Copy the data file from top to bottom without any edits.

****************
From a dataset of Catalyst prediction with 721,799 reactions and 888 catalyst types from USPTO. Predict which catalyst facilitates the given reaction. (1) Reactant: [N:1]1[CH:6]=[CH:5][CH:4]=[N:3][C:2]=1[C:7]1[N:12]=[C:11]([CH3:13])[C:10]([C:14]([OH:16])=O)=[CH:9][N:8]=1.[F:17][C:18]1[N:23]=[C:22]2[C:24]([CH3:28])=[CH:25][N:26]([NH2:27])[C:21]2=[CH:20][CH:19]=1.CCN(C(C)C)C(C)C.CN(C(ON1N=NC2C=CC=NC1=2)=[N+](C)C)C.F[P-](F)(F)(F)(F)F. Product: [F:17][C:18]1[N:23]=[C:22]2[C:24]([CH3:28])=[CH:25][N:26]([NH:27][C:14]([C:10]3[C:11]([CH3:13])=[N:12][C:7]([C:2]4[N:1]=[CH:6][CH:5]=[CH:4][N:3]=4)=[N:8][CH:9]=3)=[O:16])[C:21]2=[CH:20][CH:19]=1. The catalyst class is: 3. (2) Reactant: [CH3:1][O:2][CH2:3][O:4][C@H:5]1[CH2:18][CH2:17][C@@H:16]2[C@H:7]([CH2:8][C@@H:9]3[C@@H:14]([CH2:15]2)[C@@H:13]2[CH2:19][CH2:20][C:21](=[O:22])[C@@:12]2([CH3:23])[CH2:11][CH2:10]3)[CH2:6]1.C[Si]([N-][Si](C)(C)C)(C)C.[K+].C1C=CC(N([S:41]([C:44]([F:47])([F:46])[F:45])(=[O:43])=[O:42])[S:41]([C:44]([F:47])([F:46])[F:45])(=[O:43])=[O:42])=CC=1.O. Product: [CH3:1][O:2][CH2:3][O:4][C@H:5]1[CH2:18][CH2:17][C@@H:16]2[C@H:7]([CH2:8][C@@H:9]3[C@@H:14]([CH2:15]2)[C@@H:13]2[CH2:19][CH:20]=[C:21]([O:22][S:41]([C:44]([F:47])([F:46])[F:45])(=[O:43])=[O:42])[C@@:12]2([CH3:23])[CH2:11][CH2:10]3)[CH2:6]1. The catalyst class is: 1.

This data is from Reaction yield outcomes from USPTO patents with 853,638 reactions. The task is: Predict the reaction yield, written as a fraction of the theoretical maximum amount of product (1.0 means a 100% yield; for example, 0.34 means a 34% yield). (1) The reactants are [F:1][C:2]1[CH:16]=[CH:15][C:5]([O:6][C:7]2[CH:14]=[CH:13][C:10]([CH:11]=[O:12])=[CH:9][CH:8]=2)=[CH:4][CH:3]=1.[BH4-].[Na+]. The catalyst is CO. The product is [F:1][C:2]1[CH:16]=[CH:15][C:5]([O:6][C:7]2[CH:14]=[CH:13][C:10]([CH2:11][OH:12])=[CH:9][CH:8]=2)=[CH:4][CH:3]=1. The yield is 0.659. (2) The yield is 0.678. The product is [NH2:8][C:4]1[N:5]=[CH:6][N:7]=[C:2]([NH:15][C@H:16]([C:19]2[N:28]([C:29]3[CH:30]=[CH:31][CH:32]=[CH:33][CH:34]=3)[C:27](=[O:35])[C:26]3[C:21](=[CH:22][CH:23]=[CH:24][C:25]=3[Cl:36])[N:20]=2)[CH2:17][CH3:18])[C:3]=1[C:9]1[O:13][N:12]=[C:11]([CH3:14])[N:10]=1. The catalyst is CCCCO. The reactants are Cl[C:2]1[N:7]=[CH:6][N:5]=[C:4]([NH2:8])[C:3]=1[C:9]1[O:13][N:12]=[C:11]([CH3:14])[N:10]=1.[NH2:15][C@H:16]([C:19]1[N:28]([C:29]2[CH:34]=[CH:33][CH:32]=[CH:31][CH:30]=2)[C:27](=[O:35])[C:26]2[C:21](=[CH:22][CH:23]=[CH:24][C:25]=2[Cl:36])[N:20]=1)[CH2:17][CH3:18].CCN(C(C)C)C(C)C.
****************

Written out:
From a dataset of Catalyst prediction with 721,799 reactions and 888 catalyst types from USPTO. Predict which catalyst facilitates the given reaction. (1) Reactant: [N:1]1[CH:6]=[CH:5][CH:4]=[N:3][C:2]=1[C:7]1[N:12]=[C:11]([CH3:13])[C:10]([C:14]([OH:16])=O)=[CH:9][N:8]=1.[F:17][C:18]1[N:23]=[C:22]2[C:24]([CH3:28])=[CH:25][N:26]([NH2:27])[C:21]2=[CH:20][CH:19]=1.CCN(C(C)C)C(C)C.CN(C(ON1N=NC2C=CC=NC1=2)=[N+](C)C)C.F[P-](F)(F)(F)(F)F. Product: [F:17][C:18]1[N:23]=[C:22]2[C:24]([CH3:28])=[CH:25][N:26]([NH:27][C:14]([C:10]3[C:11]([CH3:13])=[N:12][C:7]([C:2]4[N:1]=[CH:6][CH:5]=[CH:4][N:3]=4)=[N:8][CH:9]=3)=[O:16])[C:21]2=[CH:20][CH:19]=1. The catalyst class is: 3. (2) Reactant: [CH3:1][O:2][CH2:3][O:4][C@H:5]1[CH2:18][CH2:17][C@@H:16]2[C@H:7]([CH2:8][C@@H:9]3[C@@H:14]([CH2:15]2)[C@@H:13]2[CH2:19][CH2:20][C:21](=[O:22])[C@@:12]2([CH3:23])[CH2:11][CH2:10]3)[CH2:6]1.C[Si]([N-][Si](C)(C)C)(C)C.[K+].C1C=CC(N([S:41]([C:44]([F:47])([F:46])[F:45])(=[O:43])=[O:42])[S:41]([C:44]([F:47])([F:46])[F:45])(=[O:43])=[O:42])=CC=1.O. Product: [CH3:1][O:2][CH2:3][O:4][C@H:5]1[CH2:18][CH2:17][C@@H:16]2[C@H:7]([CH2:8][C@@H:9]3[C@@H:14]([CH2:15]2)[C@@H:13]2[CH2:19][CH:20]=[C:21]([O:22][S:41]([C:44]([F:47])([F:46])[F:45])(=[O:43])=[O:42])[C@@:12]2([CH3:23])[CH2:11][CH2:10]3)[CH2:6]1. The catalyst class is: 1.

This data is from Reaction yield outcomes from USPTO patents with 853,638 reactions. The task is: Predict the reaction yield, written as a fraction of the theoretical maximum amount of product (1.0 means a 100% yield; for example, 0.34 means a 34% yield). (1) The reactants are [F:1][C:2]1[CH:16]=[CH:15][C:5]([O:6][C:7]2[CH:14]=[CH:13][C:10]([CH:11]=[O:12])=[CH:9][CH:8]=2)=[CH:4][CH:3]=1.[BH4-].[Na+]. The catalyst is CO. The product is [F:1][C:2]1[CH:16]=[CH:15][C:5]([O:6][C:7]2[CH:14]=[CH:13][C:10]([CH2:11][OH:12])=[CH:9][CH:8]=2)=[CH:4][CH:3]=1. The yield is 0.659. (2) The yield is 0.678. The product is [NH2:8][C:4]1[N:5]=[CH:6][N:7]=[C:2]([NH:15][C@H:16]([C:19]2[N:28]([C:29]3[CH:30]=[CH:31][CH:32]=[CH:33][CH:34]=3)[C:27](=[O:35])[C:26]3[C:21](=[CH:22][CH:23]=[CH:24][C:25]=3[Cl:36])[N:20]=2)[CH2:17][CH3:18])[C:3]=1[C:9]1[O:13][N:12]=[C:11]([CH3:14])[N:10]=1. The catalyst is CCCCO. The reactants are Cl[C:2]1[N:7]=[CH:6][N:5]=[C:4]([NH2:8])[C:3]=1[C:9]1[O:13][N:12]=[C:11]([CH3:14])[N:10]=1.[NH2:15][C@H:16]([C:19]1[N:28]([C:29]2[CH:34]=[CH:33][CH:32]=[CH:31][CH:30]=2)[C:27](=[O:35])[C:26]2[C:21](=[CH:22][CH:23]=[CH:24][C:25]=2[Cl:36])[N:20]=1)[CH2:17][CH3:18].CCN(C(C)C)C(C)C.